(This article belongs to the Special Issue Feature Papers in Gastrointestinal Disorders in 2023-2024)
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12 pages, 1243 KiB  
Article
An Evaluation of the Efficacy and Safety of TAMIXAM®, Based on Hyaluronic Acid and Tamarind Seed Extract, for Esophageal Mucosal Protection from Acid Insult
by Marisa Francesca Motta, Giuseppe Pulitano, Antonino Bagnulo, Giampaolo Buriani, Umberto Di Maio, Fabio Amone, Vincenzo Nobile and Rocco Malivindi
Gastrointest. Disord. 2024, 6(1), 202-213; https://doi.org/10.3390/gidisord6010015 - 18 Feb 2024
Viewed by 918
Abstract
TAMIXAM® is a novel technology that combines hyaluronic acid and tamarind seed extract in its formulation. It is designed to protect the esophageal mucosa by creating a barrier through its filmogenic properties. The aim of this study is to evaluate the safety [...] Read more.
TAMIXAM® is a novel technology that combines hyaluronic acid and tamarind seed extract in its formulation. It is designed to protect the esophageal mucosa by creating a barrier through its filmogenic properties. The aim of this study is to evaluate the safety and efficacy of this technology through mucoadhesion tests, a cell viability assay, TEER measurements, and morphological analysis on reconstructed esophageal mucosa exposed to 10% hydrochloric acid before and after treatment. The mucoadhesion test highlighted the synergistic bioadhesive effect of the technology’s components. Cell viability assays revealed the substantial mucoprotective and barrier effects of the technology, preserving tissue viability when applied before exposure to acid insult. A morphological analysis illustrated TAMIXAM®’s efficacy in countering acid-induced damage, reducing erosion, necrosis, and tissue degeneration compared to the positive control, both pre- and post-acid insult. An evaluation of epithelial integrity through TEER measurements indicated a minimal reduction in tissues treated with the invention before acid exposure, demonstrating its ability to maintain epithelial integrity in the presence of an acid insult. However, this effect was less pronounced in tissues treated with the technology after the acid insult, implying a potential partial recovery of epithelial integrity. Furthermore, comprehensive in vitro and in vivo studies supported the safety profile of the invention. In conclusion, TAMIXAM® emerged as a compelling solution, providing enhanced mechanical action to maintain epithelial balance and shield the esophageal mucosa from acid-induced damage. Full article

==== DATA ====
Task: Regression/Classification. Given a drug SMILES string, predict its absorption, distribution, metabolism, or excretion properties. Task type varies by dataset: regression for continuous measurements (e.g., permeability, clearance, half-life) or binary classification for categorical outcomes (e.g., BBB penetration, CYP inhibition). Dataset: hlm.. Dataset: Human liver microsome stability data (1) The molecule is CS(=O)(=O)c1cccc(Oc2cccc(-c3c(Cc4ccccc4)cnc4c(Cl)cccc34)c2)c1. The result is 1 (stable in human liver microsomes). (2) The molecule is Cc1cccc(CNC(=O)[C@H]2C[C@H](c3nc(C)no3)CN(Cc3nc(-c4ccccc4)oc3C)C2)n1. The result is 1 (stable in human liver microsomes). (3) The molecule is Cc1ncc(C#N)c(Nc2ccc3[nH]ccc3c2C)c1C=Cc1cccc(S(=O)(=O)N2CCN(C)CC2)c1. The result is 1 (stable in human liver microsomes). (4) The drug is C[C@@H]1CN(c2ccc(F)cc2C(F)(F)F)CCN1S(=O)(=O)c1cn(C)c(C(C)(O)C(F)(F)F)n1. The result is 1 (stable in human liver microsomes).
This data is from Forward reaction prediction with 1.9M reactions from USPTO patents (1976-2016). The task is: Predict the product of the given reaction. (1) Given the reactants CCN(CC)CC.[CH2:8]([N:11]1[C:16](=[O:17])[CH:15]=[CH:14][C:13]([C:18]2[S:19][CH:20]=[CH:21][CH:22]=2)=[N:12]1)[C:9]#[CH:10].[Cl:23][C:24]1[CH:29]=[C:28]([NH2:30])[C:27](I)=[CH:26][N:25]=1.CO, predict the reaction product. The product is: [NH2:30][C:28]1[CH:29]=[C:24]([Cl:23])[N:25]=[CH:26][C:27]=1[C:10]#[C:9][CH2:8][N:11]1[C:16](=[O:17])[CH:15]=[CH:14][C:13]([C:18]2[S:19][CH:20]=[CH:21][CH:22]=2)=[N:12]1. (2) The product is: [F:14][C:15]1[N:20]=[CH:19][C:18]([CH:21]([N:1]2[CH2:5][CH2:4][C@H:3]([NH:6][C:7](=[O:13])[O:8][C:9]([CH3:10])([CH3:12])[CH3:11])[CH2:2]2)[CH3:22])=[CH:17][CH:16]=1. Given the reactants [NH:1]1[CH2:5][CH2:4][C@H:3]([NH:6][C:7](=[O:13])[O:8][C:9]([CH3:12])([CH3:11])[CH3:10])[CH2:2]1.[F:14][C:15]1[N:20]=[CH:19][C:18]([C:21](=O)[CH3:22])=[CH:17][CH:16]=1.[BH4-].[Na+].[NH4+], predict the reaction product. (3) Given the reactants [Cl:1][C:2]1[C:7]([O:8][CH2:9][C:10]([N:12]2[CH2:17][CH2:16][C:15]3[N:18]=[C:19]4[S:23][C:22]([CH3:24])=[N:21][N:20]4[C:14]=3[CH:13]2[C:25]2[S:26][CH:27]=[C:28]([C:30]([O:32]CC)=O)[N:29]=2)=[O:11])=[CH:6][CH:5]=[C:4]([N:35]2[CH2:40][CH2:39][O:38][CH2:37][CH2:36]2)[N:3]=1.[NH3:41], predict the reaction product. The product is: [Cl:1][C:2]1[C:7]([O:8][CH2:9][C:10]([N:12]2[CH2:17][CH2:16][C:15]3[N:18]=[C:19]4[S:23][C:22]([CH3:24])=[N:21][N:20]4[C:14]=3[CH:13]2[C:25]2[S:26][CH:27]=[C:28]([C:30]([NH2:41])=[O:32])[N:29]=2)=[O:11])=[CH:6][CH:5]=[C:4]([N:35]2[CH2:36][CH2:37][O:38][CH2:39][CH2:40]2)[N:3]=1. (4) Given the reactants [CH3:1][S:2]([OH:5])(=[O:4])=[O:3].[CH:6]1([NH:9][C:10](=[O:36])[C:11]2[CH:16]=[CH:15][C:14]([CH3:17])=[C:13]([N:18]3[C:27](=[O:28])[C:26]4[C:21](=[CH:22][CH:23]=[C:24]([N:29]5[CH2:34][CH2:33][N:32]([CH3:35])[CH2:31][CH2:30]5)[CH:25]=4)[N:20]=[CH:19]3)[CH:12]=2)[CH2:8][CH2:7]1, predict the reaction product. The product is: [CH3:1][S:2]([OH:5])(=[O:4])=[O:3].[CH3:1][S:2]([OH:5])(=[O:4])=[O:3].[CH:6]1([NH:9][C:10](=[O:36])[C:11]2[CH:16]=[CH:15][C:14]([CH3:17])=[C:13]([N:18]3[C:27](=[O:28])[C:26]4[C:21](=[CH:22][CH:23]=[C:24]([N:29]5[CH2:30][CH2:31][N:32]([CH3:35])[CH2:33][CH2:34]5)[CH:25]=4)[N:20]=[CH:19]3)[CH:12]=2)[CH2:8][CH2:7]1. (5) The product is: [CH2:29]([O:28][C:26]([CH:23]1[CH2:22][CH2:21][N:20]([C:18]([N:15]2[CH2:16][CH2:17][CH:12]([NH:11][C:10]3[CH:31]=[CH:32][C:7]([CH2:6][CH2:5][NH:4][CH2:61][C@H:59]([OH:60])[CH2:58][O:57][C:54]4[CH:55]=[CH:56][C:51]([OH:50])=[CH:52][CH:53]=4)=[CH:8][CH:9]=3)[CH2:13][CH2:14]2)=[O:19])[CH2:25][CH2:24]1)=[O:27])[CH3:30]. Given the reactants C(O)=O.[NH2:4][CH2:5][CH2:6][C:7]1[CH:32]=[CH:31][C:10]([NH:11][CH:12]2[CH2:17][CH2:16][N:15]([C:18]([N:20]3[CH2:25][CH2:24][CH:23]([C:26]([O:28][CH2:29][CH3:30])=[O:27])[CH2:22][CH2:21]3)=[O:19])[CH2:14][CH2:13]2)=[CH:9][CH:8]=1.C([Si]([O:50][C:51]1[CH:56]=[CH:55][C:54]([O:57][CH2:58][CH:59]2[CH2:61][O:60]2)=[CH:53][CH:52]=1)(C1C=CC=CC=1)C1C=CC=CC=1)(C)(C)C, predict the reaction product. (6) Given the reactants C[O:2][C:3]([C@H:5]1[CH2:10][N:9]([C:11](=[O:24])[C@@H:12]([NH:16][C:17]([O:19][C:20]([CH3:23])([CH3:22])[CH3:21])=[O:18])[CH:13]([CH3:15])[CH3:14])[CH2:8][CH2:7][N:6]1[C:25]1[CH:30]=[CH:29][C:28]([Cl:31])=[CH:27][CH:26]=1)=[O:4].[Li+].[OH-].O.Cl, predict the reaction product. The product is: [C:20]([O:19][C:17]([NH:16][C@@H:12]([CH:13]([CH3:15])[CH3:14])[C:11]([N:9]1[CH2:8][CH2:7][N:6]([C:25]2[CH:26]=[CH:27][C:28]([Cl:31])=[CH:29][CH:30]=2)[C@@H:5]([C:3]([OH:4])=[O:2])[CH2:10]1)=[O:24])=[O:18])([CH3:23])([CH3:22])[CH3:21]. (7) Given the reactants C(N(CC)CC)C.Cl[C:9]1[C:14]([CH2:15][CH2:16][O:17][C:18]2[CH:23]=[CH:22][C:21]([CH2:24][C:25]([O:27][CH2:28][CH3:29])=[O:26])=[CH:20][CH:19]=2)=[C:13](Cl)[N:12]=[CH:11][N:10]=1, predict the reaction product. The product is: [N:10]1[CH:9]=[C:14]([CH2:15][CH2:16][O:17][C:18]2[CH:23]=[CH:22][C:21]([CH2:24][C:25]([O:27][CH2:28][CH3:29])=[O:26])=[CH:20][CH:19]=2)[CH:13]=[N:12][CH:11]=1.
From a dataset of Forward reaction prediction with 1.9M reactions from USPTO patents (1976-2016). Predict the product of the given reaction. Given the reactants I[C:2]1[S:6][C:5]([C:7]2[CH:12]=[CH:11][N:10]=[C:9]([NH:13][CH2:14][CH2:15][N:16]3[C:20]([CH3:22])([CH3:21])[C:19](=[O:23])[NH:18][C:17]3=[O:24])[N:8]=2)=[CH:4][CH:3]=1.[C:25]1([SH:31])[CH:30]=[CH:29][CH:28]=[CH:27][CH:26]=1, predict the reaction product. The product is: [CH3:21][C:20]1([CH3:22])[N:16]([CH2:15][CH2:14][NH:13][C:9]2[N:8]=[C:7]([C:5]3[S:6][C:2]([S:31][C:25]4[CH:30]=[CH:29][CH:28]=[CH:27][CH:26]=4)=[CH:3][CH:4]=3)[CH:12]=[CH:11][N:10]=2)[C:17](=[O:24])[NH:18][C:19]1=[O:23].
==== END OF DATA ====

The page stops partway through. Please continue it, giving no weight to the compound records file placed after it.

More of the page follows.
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11 pages, 464 KiB  
Article
Investigating the Role of Gastrointestinal-Specific Anxiety and Perceived Disability in the Adjustment to Inflammatory Bowel Disease
by Angela Seaman and Nuno Ferreira
Gastrointest. Disord. 2024, 6(1), 191-201; https://doi.org/10.3390/gidisord6010014 - 17 Feb 2024
Viewed by 866
Abstract
In this study, an exploratory model was tested to investigate the mediating role of gastrointestinal-specific anxiety and perceived disability in the relation between disease activity and the outcomes of quality of life and depression in patients with inflammatory bowel disease (IBD). In a [...] Read more.